Richard Scaife

WASHINGTON – Billionaire Richard Mellon Scaife, formerly No. 1 on Bill Clinton’s enemies list as the so-called “marionette” of the “vast right-wing conspiracy,” met with the former president for two hours this week, offering to help him with his global initiative.

Scaife, who personally funded many of the investigations of the Clinton administration that led to the president’s impeachment, last April formerly endorsed Hillary Clinton for the Democratic Party’s presidential nomination in the Pittsburgh Tribune-Review, a daily newspaper he owns.
That endorsement came just before the Pennsylvania primary, which Hillary Clinton won, and just after Scaife met with her.
Scaife’s mind has been changing about the Clintons for some time, as WND previously reported.

There is little question that when then-first lady Hillary Clinton famously lashed out at foes as a “vast, right-wing conspiracy,” Scaife was one of the people on her mind. It was Scaife, an heir to fortunes made in banking, oil and aluminum, who subsidized the Pittsburgh Tribune-Review and underwrote countless conservative and Republican causes – including “the Arkansas Project,” specifically designed to expose Clinton scandals.

But that was then. This is now.

Last year, Dick Scaife joined the anti-war movement, directing his newspaper in July to call for an immediate withdrawal from Iraq, and watching another of his media prizes, NewsMax.com, embrace Clinton with a surprisingly friendly interview about his new book, “Giving: How Each of Us Can Change the World.”

It is nearly impossible to overstate the antagonism that existed between Scaife and Clinton throughout the 1990s.

Time magazine identified him as “King of the Clinton Haters” and also as a “super-Clinton hater.” Its April 13, 1998, issue referred to ”Richard Mellon Scaife, the rabidly anti-Clinton billionaire, and the American Spectator, the gleefully anti-Clinton magazine that Scaife has supported.”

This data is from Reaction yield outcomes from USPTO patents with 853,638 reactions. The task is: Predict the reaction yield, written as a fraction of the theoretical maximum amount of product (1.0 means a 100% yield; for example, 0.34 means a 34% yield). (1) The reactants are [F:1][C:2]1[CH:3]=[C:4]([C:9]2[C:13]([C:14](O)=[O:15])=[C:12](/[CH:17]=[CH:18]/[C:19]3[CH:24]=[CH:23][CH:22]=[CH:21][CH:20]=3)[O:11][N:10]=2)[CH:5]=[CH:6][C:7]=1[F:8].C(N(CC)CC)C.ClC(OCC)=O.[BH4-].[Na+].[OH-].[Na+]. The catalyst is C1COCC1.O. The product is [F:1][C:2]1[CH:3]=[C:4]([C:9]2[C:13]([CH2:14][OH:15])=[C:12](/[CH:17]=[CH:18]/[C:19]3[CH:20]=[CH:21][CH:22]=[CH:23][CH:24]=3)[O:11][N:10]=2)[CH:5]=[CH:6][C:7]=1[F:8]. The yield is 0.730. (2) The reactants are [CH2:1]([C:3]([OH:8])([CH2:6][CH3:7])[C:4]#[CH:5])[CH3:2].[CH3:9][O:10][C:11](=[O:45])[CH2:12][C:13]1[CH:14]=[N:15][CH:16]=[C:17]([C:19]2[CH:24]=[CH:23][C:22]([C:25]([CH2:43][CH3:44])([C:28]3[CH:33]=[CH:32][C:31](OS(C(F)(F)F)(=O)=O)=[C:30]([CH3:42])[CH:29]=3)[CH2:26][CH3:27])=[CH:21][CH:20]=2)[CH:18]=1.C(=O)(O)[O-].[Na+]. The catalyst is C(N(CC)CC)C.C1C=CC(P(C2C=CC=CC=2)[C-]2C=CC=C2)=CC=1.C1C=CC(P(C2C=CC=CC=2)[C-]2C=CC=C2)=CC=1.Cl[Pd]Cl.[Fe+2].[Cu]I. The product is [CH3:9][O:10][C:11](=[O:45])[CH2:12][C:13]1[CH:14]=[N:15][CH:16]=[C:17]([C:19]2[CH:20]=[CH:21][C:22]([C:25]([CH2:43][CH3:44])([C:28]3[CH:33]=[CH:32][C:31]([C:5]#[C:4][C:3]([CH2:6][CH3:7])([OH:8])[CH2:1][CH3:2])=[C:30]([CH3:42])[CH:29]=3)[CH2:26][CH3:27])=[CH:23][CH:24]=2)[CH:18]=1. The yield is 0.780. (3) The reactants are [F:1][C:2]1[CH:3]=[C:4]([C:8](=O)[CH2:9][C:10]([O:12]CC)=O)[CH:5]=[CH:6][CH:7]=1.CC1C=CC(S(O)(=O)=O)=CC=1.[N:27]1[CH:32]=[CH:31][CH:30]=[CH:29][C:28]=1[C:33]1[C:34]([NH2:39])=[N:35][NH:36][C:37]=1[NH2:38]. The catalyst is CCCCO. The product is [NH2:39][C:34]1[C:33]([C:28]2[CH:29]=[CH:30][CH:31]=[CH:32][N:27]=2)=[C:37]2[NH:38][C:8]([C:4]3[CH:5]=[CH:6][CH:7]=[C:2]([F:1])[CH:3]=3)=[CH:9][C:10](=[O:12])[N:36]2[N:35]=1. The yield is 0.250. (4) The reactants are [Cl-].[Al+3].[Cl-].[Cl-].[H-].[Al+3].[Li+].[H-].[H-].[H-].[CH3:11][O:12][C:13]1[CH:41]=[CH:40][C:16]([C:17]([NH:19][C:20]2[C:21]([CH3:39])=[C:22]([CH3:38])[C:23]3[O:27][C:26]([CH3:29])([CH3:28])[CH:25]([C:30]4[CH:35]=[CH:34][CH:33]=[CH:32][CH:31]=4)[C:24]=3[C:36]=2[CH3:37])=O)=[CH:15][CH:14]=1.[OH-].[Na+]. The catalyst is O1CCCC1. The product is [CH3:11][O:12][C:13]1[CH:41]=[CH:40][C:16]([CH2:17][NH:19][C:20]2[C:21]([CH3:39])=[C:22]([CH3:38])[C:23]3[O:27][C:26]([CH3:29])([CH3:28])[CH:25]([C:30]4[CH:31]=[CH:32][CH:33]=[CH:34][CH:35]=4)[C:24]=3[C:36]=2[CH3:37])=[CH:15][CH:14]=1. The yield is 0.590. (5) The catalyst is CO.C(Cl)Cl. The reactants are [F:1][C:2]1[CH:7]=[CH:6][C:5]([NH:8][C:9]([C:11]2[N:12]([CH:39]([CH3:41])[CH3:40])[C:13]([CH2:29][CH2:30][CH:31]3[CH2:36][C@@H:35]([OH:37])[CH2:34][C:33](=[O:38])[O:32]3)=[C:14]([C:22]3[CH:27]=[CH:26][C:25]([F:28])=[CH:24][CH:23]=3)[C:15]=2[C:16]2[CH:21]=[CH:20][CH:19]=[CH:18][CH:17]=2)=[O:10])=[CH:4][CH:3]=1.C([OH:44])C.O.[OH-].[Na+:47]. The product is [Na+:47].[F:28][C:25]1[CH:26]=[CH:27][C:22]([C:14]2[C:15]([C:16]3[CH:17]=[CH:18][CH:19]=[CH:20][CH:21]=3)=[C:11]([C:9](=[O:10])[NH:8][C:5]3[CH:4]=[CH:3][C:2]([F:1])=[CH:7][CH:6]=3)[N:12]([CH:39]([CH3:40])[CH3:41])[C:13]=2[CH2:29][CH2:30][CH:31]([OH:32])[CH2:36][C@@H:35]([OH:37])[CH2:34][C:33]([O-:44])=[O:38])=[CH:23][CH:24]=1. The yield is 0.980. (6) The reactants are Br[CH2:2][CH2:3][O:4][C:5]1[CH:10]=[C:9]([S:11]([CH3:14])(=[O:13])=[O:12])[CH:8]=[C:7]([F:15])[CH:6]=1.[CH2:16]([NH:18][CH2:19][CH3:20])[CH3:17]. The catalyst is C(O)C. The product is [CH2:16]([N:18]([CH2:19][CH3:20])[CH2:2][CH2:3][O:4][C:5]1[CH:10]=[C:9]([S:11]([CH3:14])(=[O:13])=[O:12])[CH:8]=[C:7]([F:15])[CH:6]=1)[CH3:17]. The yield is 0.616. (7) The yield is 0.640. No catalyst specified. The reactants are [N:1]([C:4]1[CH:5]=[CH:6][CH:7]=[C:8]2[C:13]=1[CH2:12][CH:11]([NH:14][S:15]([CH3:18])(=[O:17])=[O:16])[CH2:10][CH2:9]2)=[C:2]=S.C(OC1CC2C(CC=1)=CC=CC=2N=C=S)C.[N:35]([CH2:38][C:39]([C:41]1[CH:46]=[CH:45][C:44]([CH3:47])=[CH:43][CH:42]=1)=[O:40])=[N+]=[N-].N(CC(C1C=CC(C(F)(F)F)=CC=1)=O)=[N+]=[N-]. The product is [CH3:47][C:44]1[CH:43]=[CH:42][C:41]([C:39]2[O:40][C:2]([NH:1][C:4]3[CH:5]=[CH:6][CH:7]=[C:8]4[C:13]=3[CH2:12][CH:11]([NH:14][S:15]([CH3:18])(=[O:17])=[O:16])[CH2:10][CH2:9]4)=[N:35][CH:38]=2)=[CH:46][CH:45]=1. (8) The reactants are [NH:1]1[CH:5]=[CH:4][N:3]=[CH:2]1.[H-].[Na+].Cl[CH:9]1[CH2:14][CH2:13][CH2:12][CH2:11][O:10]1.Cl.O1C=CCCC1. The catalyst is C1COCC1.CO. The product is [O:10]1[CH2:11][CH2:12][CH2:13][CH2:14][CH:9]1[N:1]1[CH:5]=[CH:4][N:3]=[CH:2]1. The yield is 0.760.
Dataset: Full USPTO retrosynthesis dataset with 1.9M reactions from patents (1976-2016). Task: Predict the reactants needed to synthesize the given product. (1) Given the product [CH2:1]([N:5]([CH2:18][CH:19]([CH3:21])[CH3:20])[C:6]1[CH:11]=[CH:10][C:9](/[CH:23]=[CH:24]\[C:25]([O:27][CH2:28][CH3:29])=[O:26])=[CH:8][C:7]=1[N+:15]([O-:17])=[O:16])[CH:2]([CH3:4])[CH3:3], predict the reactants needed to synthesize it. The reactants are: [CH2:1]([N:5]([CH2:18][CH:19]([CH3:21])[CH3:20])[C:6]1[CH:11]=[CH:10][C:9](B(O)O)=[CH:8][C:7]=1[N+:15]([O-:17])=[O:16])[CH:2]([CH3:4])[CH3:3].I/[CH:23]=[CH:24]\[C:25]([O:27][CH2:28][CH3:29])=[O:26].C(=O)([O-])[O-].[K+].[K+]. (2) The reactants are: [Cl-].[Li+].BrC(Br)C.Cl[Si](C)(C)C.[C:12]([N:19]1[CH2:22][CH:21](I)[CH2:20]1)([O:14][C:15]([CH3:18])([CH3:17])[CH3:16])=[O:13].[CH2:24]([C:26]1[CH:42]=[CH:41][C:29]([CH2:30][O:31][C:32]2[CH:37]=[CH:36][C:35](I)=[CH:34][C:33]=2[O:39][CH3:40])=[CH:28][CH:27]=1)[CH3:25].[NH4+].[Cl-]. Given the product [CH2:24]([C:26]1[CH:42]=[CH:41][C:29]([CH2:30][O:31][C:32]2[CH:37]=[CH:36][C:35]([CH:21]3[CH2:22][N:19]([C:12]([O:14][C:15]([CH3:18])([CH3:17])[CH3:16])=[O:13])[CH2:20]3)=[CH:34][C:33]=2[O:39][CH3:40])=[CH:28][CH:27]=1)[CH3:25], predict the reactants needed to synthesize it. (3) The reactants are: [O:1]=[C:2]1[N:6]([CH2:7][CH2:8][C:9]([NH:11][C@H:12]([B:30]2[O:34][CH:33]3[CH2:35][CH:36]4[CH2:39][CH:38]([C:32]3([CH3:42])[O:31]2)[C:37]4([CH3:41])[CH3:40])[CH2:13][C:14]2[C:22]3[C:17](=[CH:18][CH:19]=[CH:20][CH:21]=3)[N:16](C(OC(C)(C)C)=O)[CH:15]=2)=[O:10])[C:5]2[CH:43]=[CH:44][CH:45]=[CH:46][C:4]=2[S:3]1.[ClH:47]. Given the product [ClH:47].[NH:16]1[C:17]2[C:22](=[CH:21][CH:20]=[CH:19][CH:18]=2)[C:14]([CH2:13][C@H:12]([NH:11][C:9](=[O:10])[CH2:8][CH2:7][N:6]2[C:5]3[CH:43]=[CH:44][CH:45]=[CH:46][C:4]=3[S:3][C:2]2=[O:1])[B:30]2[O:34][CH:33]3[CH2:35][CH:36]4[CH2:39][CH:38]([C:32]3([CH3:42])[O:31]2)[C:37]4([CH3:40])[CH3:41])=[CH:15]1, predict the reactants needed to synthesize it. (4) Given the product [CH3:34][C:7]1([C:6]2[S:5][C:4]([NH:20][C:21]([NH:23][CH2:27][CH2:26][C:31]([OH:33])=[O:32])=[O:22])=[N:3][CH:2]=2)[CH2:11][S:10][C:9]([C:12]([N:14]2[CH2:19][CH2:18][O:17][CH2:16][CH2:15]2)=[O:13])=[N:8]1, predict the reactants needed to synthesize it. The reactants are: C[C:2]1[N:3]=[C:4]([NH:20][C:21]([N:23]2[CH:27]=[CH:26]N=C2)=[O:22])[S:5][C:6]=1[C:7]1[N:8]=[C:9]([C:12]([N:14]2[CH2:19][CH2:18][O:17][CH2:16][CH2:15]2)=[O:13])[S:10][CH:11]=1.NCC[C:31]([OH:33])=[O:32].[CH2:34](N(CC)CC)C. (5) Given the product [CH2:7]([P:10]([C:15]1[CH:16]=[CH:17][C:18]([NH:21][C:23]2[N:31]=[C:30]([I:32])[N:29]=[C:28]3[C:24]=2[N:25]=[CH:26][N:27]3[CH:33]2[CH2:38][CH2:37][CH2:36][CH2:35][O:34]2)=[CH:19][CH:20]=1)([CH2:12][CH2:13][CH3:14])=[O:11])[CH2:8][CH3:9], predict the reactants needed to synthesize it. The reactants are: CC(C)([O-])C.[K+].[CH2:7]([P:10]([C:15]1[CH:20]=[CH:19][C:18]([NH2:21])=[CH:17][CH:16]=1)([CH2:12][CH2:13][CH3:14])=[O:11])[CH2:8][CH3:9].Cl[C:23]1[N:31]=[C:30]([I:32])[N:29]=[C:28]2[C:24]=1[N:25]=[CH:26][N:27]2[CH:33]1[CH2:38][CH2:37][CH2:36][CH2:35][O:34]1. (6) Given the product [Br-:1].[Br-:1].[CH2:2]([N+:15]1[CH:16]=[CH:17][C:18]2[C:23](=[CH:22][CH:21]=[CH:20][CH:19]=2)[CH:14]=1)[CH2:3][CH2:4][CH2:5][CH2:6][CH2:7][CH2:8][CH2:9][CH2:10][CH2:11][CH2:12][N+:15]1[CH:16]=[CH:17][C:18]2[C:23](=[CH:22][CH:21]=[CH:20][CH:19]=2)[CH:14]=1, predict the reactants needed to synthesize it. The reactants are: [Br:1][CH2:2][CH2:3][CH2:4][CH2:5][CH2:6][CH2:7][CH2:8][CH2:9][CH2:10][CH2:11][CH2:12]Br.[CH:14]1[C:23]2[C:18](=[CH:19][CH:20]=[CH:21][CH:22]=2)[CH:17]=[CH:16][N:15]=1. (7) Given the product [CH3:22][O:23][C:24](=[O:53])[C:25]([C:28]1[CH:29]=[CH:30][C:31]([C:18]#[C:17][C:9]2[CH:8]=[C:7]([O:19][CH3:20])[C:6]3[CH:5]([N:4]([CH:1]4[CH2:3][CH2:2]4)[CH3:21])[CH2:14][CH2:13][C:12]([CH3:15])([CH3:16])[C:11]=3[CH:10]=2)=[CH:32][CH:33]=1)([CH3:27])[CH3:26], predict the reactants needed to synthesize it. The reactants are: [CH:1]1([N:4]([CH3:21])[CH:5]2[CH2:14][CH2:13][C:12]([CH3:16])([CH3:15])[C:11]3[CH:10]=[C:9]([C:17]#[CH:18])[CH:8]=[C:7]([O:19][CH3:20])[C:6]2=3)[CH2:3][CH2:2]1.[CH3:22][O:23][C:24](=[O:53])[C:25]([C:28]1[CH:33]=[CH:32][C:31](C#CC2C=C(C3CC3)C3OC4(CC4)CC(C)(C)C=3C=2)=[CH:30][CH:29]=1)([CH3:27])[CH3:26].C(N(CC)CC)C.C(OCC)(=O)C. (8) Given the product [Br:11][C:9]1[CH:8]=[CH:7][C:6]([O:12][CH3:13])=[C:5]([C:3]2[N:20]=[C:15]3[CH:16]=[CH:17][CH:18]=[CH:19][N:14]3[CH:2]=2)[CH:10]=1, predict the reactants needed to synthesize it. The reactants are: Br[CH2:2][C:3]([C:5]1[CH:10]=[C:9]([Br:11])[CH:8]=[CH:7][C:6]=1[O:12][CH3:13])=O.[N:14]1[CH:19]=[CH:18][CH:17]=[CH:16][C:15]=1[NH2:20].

And in the April 27, 1998, issue of Newsweek, reporter Mark Hosenball wrote: ”The evidence linking Starr to conservative Clinton-haters traces back to a single figure: Richard Mellon Scaife. … Scaife is also a fervent Clinton-hater who has spent millions trying to undermine the president.”

No other individual warranted as much attention in the “Communication Stream of Conspiracy Commerce,” the Clinton White House’s 331-page report on who was directing Hillary’s “vast, right-wing conspiracy” and how it worked.

Everywhere the Clintons looked, they saw Dick Scaife’s hand at work – funding the Heritage Foundation, funding Joseph Farah’s Western Journalism Center before he founded WorldNetDaily, funding Paul Weyrich’s Free Congress Foundation, Newt Gingrich’s GOPAC, Larry Klayman’s Judicial Watch, Mark Levin’s Landmark Legal Foundation, Brent Bozell’s Media Research Center and so on.

But times change – and so do people.

In the midst of a messy divorce from his wife, Ritchie, Dick Scaife stunned many in his own community of Pittsburgh by joining hands with Clinton, George Soros, Rep. Jack Murtha, Sen. John Kerry and other former political foes in anti-war activism.

In a July 15,2007, editorial in the Pittsburgh Tribune-Review, Scaife’s editorial writers pushed for an immediate pullout from Iraq and called President Bush “delusional.”

“Perhaps Jack Murtha put it best: The Pennsylvania congressman, among the first to make the cogent argument that staying the course in Iraq was the exercise in futility that indeed the war has become, says President Bush is delusional,” they wrote. “Based on the president’s recent performance, we could not agree more. ‘Staying the course’ is not simply futile – it is a prescription for American suicide. We’ve urged for months to bring our troops home. Now is the time.”